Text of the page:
A warning by the head of the NHS that the Government's controversial health reforms could end in "misery and failure" has sparked fresh Labour calls for parts of the shake-up to be halted.
Chief executive David Nicholson, the Observer reported, told a recent conference of GPs that he also had concerns about "carpet bombing" privatisation of services.
It said that while he expressed hope that the changes would improve some failing services, he raised concerns of a "massive problem" if doctors took on too many bureaucratic responsibilities.
"Big, high-profile, politically driven objectives and changes like this almost always end in misery and failure," he is reported to have told the conference - based on his experience of the national IT system fiasco.
And echoing comments by the chair of an influential House of Commons committee he said increased competition "is very effective when it is used as a rifle shot to deal with specific issues rather than a carpet bombing".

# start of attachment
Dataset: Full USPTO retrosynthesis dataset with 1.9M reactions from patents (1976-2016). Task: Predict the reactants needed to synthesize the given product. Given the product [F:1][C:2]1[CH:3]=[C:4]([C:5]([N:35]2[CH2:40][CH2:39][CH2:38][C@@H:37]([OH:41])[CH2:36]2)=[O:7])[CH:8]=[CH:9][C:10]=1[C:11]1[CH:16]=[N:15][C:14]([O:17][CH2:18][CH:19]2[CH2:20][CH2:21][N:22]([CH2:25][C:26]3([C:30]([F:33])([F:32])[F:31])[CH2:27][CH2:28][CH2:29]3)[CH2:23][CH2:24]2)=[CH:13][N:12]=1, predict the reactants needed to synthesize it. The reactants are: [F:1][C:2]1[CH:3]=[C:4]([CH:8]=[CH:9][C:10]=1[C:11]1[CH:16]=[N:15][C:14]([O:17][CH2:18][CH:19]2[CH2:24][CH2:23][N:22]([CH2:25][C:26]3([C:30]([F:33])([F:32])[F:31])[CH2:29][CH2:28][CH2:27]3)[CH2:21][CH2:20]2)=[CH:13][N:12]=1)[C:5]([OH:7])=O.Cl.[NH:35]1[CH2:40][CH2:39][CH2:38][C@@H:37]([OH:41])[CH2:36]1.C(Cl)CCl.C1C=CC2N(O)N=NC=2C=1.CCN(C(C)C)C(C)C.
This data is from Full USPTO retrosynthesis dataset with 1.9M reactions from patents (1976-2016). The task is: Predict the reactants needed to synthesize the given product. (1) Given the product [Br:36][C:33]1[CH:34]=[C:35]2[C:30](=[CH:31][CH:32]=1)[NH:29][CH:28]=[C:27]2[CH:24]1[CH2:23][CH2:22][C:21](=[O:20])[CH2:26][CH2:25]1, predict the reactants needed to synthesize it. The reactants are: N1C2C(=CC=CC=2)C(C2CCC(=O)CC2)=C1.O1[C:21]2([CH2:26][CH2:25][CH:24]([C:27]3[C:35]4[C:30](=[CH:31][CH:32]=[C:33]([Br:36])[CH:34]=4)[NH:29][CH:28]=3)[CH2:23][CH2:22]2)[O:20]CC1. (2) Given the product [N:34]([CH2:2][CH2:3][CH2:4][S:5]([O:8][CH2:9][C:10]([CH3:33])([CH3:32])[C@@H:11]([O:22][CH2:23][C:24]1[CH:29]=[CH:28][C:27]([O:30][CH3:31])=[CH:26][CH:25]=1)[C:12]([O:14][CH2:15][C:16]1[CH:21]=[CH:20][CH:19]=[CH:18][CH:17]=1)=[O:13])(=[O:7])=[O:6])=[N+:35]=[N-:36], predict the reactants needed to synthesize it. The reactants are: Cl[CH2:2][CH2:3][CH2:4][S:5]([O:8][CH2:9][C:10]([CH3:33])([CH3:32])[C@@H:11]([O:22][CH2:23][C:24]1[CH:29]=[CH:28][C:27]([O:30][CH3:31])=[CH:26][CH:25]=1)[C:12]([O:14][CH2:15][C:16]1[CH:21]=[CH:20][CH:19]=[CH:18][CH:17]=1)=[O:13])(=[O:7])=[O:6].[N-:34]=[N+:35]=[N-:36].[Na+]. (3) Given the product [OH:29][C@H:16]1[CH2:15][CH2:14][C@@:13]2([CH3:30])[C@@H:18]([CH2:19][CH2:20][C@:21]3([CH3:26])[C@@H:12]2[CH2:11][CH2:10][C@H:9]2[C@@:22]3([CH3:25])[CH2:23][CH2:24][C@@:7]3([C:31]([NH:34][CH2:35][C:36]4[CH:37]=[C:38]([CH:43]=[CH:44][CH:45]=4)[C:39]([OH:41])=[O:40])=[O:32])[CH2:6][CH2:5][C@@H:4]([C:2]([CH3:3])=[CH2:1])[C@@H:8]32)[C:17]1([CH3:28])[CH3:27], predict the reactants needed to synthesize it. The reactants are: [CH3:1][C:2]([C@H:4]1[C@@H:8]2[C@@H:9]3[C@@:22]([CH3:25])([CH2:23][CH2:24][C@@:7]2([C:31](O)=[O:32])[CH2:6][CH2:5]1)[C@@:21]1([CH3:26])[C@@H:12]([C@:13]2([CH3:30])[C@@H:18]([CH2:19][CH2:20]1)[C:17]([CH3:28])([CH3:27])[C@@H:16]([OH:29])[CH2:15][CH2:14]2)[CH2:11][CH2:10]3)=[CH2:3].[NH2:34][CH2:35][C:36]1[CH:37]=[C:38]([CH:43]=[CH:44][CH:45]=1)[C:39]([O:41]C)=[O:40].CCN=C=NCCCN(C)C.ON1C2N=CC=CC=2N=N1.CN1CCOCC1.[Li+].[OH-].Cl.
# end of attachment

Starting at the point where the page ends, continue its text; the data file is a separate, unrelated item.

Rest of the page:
The comments were part of a speech, a source close to Mr Nicholson told the newspaper, aimed at rallying GPs to work with the changes.
But shadow health secretary Andy Burnham said it showed a crisis in confidence getting "deeper by the day" - and called for a suspension of the latest wave of contracts being put out to tender.
He said: "We knew there were widespread professional concerns about Government plans to turn the NHS into a free market but it is now clear they go to the very top. Jeremy Hunt should take a One Nation approach and listen to a man of David Nicholson's experience in the NHS. He should call a halt to the expansion of the Any Qualified Provider process and the top-down privatisation of NHS services."
A Department of Health spokesman said: "David Nicholson was speaking in favour of increased autonomy of our NHS, and about strong local leadership of health care, which is something the Government greatly supports.
"We are modernising our NHS so it can continue to improve patient care, and so that we can deliver more support and care in the community for people with long term conditions like dementia, heart disease and diabetes. Doctors, nurses and healthcare professionals - the people who best understand the needs of patients, will be put in charge of running our NHS."